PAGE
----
If you understand—things are just as they are. If you do not understand—things are just as they are. —Zen saying
From the universal perspective, all things that are born eventually die. Death comes to our best friends and family members, sometimes even to young children. When we grieve, we join in the universal grieving for all those who have died. This is not a tragedy; it is wisdom. From the universal perspective, life is all the more precious and beautiful because it is so fleeting.
Death is natural. Many people are sick and some will die this year. Some will live years longer and then die. This is our human lot. Because modern culture fosters an intense identification with the outer appearance of the body, going beyond it is not easy. We devote enormous amounts of time to how we look, to dressing, adorning, and strengthening the body. Yet no matter how we cling, as we age the body betrays us. If we limit ourselves to the fulfillment of bodily desires and believe that the body is who we are, when we face aging, sickness, difficulties, and death we will be lost and frightened.
My teacher Ajahn Chah explains, “We only rent this house. If it belonged to us, we could tell it not to get sick, not to grow old. But it takes no notice of these wishes. With wisdom, if you live, that’s good. And when you have to die, that’s fine too. If the doctors told me I had cancer and was going to die in a few months, I’d remind the doctors, ‘Watch out, because death is coming to get you too. It’s just a question of who goes first.’ ”
In the West, we resist reflecting on aging and death because dying is held as failure and it frightens us. In the Buddhist approach, we deliberately turn to face death so that it can bring wisdom, perspective, and a motivation to live each day fully and well.
For many of us there may be a strong fear of dying. What is this fear of death about? When we don’t clearly understand the nature of our mind and body, this fear and resistance to looking at decay and death may be very strong. We think that this mind-body is something solid and secure, that it is the person who we are. Naturally, when we have this viewpoint, the possibility of the death can be frightening; it feels like a betrayal of our innermost beliefs about who we are and who is in control.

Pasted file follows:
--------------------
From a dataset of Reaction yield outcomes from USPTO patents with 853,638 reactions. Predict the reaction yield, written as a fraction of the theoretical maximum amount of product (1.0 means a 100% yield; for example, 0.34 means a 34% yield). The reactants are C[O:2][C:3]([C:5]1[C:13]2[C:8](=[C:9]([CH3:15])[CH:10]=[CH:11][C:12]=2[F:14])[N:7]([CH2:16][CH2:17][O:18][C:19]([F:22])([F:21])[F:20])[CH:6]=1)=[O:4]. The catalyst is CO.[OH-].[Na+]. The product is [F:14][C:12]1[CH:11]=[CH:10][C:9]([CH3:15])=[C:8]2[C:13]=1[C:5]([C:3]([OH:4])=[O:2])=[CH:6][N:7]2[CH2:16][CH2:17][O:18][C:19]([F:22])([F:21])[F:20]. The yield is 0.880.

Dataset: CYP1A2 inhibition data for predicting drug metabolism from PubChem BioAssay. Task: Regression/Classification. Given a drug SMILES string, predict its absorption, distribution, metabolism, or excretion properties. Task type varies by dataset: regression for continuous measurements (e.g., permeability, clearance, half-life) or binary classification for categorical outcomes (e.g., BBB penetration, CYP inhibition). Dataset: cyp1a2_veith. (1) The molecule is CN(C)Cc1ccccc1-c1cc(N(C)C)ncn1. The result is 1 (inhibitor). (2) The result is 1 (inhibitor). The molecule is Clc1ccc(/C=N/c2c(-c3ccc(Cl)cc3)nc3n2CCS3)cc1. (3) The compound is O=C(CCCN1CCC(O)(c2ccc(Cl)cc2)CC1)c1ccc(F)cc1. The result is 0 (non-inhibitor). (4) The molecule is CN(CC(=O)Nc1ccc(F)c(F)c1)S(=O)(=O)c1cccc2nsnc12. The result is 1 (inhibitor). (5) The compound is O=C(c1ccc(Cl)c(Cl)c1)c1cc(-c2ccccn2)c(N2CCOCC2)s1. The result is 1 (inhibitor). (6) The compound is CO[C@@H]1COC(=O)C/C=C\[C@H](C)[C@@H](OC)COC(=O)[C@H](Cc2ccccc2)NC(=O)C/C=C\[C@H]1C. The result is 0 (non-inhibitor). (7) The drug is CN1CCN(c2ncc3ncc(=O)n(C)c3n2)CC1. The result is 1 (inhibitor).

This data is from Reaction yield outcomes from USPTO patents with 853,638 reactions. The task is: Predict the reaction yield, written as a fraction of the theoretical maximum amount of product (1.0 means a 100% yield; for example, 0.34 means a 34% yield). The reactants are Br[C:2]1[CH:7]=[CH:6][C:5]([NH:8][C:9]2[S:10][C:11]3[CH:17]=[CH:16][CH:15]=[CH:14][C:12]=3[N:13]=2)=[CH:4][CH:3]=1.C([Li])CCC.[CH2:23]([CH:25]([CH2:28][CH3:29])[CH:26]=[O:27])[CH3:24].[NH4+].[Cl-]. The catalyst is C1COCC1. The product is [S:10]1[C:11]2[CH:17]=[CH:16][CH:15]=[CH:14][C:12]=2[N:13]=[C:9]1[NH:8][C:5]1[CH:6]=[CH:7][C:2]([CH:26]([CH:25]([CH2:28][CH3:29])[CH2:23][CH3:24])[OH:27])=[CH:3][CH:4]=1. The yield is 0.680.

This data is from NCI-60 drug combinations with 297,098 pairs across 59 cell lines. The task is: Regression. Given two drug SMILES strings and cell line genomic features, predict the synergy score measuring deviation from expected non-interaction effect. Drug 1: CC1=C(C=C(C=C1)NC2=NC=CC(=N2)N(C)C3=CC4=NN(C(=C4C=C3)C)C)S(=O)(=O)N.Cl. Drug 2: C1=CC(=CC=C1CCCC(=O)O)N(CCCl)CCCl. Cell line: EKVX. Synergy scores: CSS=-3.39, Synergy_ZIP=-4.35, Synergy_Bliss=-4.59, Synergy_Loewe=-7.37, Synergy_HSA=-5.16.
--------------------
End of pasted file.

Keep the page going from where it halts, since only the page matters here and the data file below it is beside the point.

But as we open to the nature of our mind-body, we see that it is literally—not metaphorically—being born and dying in every moment. Our breath, our heartbeats, our thoughts all arise as pulsing waves. We see that there is nothing solid, nothing static, nothing steady that goes from one year to the next, one month to the next, one moment to the next. The mind-body is a flux of constant creation and dissolution. There is no possibility of holding on, although sometimes we try very hard to do so. When we experience this process of change in a very immediate and intimate way, we realize that who we are is the ever-changing waves, and the fear of death begins to dissolve because we see that there never has been anything solid or permanent. We no longer consider death some kind of failure, apart from the natural order of things. We can be more at peace.